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For the cost of a cup of coffee, anyone with deep enough pockets could buy the ear of the president-elect’s daughter. The “private coffee” with Ivanka Trump quickly raised ethical questions as bids exceeded $72,000.

More than java, the coffee date was potentially a quid-pro-quo ­conflict of interest, the kind that Judicial Watch President Tom Fitton addressed in the New York Times on Friday. The good government primer offers much-needed suggestions for how the next executive can avoid “the ethical tar point.”

Because he’s a businessman and not a politician, the next president will wrestle with a unique challenge — namely coexisting as a multi-million-dollar brand and the leader of the free world.

“Given the potential for conflicts, it makes sense for the American people to demand assurances that the public interest won’t be harmed by the continued operation of Trump Inc.,” Fitton writes, “So, what to do?”

In broad strokes, the answers Fitton gives to his question aren’t surprising. The watchdog wants the Trump kids out of Oval Office negotiations. He wants to publicize any of their dealings with foreign governments. And he wants to build a wall between Trump Tower and the federal government.

None of the general suggestions are that unique or novel and that’s by design. The universe of potential ethical pitfalls is already vast. Fitton admits as much, writing that “no off-the-shelf ethics plan that would cover every possible conflict.” Instead the op-ed serves as a sort of shot across the bow.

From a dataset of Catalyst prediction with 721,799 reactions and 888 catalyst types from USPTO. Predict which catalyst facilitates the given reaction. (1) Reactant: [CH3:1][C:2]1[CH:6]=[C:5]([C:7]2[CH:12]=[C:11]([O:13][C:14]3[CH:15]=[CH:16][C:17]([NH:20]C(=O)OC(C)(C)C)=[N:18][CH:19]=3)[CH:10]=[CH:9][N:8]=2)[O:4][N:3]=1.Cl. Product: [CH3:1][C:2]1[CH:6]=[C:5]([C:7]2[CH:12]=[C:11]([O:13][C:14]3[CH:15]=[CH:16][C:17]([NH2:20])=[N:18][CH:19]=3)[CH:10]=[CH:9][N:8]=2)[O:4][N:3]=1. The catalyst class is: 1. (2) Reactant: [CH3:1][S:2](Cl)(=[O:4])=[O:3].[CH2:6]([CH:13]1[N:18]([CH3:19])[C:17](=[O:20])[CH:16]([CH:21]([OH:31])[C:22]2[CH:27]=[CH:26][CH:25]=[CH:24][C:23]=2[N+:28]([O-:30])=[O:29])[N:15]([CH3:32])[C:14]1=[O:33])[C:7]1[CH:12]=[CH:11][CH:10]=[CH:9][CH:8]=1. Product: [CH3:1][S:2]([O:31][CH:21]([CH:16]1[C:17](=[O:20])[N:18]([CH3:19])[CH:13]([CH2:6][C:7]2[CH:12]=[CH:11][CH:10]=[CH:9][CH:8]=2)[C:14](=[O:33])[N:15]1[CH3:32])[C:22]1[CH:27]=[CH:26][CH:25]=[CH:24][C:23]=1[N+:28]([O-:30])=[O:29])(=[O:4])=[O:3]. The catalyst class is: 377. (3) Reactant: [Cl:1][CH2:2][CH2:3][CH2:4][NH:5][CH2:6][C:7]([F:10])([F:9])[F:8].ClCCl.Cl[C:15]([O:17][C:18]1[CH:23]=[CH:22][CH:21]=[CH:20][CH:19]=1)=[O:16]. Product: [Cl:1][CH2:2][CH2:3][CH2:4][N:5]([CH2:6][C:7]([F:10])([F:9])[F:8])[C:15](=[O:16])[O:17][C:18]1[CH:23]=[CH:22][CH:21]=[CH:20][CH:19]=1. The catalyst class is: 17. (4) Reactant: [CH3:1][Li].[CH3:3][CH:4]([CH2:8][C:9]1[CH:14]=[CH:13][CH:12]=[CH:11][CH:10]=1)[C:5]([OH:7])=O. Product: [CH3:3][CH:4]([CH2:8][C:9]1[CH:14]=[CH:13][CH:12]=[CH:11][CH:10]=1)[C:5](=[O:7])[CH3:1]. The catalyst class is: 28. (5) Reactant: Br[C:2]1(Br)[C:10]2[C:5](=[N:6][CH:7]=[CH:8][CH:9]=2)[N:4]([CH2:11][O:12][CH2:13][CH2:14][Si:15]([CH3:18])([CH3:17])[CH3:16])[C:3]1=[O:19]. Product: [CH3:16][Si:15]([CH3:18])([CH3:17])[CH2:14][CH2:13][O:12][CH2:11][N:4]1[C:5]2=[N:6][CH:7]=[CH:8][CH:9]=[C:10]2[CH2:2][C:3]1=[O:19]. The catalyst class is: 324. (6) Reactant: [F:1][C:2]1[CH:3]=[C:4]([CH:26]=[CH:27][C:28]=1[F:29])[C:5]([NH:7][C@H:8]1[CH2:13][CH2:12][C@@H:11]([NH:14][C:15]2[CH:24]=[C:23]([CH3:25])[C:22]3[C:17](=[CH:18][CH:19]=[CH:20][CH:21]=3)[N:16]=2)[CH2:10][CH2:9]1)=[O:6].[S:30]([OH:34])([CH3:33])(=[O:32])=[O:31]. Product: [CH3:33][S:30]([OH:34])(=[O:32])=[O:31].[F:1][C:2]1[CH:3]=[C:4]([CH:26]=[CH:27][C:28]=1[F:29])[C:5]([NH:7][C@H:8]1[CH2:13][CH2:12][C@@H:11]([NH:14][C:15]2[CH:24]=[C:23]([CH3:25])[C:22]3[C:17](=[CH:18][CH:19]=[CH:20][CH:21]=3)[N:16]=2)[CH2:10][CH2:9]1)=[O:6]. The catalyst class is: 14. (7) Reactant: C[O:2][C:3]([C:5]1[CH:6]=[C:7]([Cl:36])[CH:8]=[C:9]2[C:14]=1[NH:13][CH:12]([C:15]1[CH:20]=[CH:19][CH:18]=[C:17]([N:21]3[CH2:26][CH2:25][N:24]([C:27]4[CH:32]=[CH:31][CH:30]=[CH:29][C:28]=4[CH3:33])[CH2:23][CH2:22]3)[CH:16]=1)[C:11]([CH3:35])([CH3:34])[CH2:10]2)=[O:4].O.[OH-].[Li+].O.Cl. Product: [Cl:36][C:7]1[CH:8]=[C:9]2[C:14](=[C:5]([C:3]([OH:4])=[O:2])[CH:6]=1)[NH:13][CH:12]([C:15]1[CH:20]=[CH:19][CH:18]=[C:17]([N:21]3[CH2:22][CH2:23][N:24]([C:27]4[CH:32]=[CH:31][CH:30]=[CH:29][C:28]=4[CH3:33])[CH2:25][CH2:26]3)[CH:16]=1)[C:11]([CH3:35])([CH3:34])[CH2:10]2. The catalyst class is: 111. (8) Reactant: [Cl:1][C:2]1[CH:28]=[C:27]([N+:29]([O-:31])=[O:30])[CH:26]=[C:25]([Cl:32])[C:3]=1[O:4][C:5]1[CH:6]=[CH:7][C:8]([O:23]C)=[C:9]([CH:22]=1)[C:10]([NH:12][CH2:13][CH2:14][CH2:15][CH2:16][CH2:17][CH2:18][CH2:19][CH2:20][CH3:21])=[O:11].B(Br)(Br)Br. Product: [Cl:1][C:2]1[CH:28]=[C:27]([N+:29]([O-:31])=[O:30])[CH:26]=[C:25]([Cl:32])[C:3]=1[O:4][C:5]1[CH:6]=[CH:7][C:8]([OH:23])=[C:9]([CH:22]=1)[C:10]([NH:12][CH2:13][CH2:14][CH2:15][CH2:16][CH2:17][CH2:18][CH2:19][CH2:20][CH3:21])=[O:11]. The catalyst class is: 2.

Though conservative, Judicial Watch won’t let up while there’s a Republican in the White House. Since its founding in 1994, the group has relentlessly searched for evidence of graft and signs of special favors. It’s sued Vice President Dick Cheney over his dealings with defense contractor Halliburton. And It’s slammed President Bill Clinton for his exorbitant speaking fees. As a result, it’s gained a reputation as scathingly bipartisan.

That’s a good thing for the president-elect. If he embraces transparency, Trump can free himself of distraction to focus on governing. But he needs to move quickly.

After facing blistering criticism, the Trump family took the Ivanka coffee off the market Friday. The incoming executive would do well to remember the episode. Before allegations of wrongdoing cool public opinion toward his administration, he should lean into outside oversight.

Woman faints during Obama's final WH press conference

Also from the Washington Examiner

President Obama’s final press conference at the White House was interrupted Friday when an older woman who had been standing among photographers fainted twice.

While reporters attempted to lead the woman out of the briefing room after her first fainting spell, she fainted a second time, and fell into an empty seat six rows back from the podium.

“Is somebody grabbing a doctor?” Obama turned to ask his staff. “Just give her a little room.”

The woman, who was not immediately identified, was eventually escorted out of the room and off to receive medical attention.

12/16/16 3:30 PM

Philip Wegmann is a commentary writer for the Washington Examiner.

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“I wanted to make sure everybody understood we were playing this thing straight,” Obama said.

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